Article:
Rolling back the years: Waterford’s Ken McGrath (No 3) and Tony Browne celebrate victory over Tipperary in Croke Park.  | Photo: Pat Murphy / Sportsfile

Rolling back the years: Waterford’s Ken McGrath (No 3) and Tony Browne celebrate victory over Tipperary in Croke Park. | Photo: Pat Murphy / Sportsfile

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Wow. So this is what it feels like to reach an All-Ireland final. Christmas, birthdays and first kisses all rolled into one.

That sickening feeling which Waterford fans have become associated with at this time of year was gloriously absent at Headquarters on Sunday. So this is what it feels like to reach an All-Ireland final.

There was an air of disbelief at full-time. Waterford had done it after a magnificent hurling battle against the League and Munster champions.

It wasn’t easy – it was never going to be and it could just as easily have gone Tipperary’s way in a glorious ding-dong battle. But few could argue that Davy Fitzgerald’s team didn’t deserve their victory. They fought like dogs for it.

Despite Kilkenny’s awesome display against Cork, described by a learned colleague as “the defining performance of the Cody era”, Waterford’s renaissance remains the story of the hurling summer.

Everywhere one looked at full-time on Sunday, there were tears. Be it on the pitch, the stands or even in the supposed haven of impartiality that is the press box, eyes were welling up. And why not?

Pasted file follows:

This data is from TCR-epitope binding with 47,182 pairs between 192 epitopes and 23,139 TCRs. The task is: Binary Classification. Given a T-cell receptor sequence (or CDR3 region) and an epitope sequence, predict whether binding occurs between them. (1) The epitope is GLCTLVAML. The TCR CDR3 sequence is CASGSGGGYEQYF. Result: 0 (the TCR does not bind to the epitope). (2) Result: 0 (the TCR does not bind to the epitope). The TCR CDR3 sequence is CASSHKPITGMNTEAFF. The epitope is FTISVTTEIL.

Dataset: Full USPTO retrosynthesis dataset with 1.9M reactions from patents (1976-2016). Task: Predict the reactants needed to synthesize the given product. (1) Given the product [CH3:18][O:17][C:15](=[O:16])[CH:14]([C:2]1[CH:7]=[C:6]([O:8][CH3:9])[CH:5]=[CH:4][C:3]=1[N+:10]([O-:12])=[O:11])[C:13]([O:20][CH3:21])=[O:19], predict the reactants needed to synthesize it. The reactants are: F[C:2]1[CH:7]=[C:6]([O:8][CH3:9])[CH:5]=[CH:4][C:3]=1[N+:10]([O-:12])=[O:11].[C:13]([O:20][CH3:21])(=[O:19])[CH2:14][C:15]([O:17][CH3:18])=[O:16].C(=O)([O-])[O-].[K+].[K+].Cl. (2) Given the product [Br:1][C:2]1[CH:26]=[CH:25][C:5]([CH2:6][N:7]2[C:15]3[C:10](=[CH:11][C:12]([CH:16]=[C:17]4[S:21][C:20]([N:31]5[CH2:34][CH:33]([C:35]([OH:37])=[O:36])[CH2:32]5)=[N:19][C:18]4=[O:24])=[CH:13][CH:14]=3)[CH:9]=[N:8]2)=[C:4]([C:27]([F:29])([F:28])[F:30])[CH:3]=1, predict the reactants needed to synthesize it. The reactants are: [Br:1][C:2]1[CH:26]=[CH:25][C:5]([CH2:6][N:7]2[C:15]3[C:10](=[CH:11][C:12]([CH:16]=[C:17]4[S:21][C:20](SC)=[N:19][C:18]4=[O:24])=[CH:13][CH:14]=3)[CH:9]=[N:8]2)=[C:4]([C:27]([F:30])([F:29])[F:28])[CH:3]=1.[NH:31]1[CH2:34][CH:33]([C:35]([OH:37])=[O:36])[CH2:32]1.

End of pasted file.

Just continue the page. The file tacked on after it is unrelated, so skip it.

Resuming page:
This was one of those performances one always hoped Waterford would produce in Croke Park – not for the sake of selling a few extra papers, not even for the supporters’ sake – but for the players’ sake. Theirs alone.

Ken McGrath sunk to his knees, joined by Tony Browne. John Mullane leapt into the embrace of a manager who has clearly struck a cord with t hese players, many of whom he went into battle against hardly an eon ago.

While Eoin Murphy was receiving treatment in the second half, Davy Fitzgerald strode towards the scene under the Hogan Stand, where a few players from either team traded handbags.

Having already bounced off Joe Dooley during a tense moment on the Semple sideline a few weeks back, one wondered what would come of Fitzgerald’s approach this time around.

But the Waterford manager offered no more than encouraging words and a defiantly raised fist, which stirred the Deise support into a raucous roar.

He believed, the players believed and the fans believed – for this was a day when their irresistible force would not be denied.

Though Tipp, as one expected, had predictably come back well after a stunning unanswered six-point salvo from Waterford, this was destined to be a day when the Suirside light would not dim.

From Clinton Hennessy through to John Mullane, Waterford’s work ethic was a joyous and admirable sight to behold.

That energy and verve surged from the bench too, with Jack Kennedy producing the sort of cameo performance they’ll talk about for years well beyond the boundary of his native Ballyduff.

The Fitzgerald game plan was executed in its vivid manifestation yet on Sunday. When you had the ball, you held it.

If you were nearby a team mate in possession, you made yourself available, particularly when a white jersey came into contact with a Tipp player. It was real nine tenths of the law stuff.

When you didn’t have the ball, you hassled, you harried, you made life hell for the opponent with ball in tow. You gave them nothing easy and became acquainted with the hairs on the neck of the fella you were marking. If he ran 60 yards, you did too.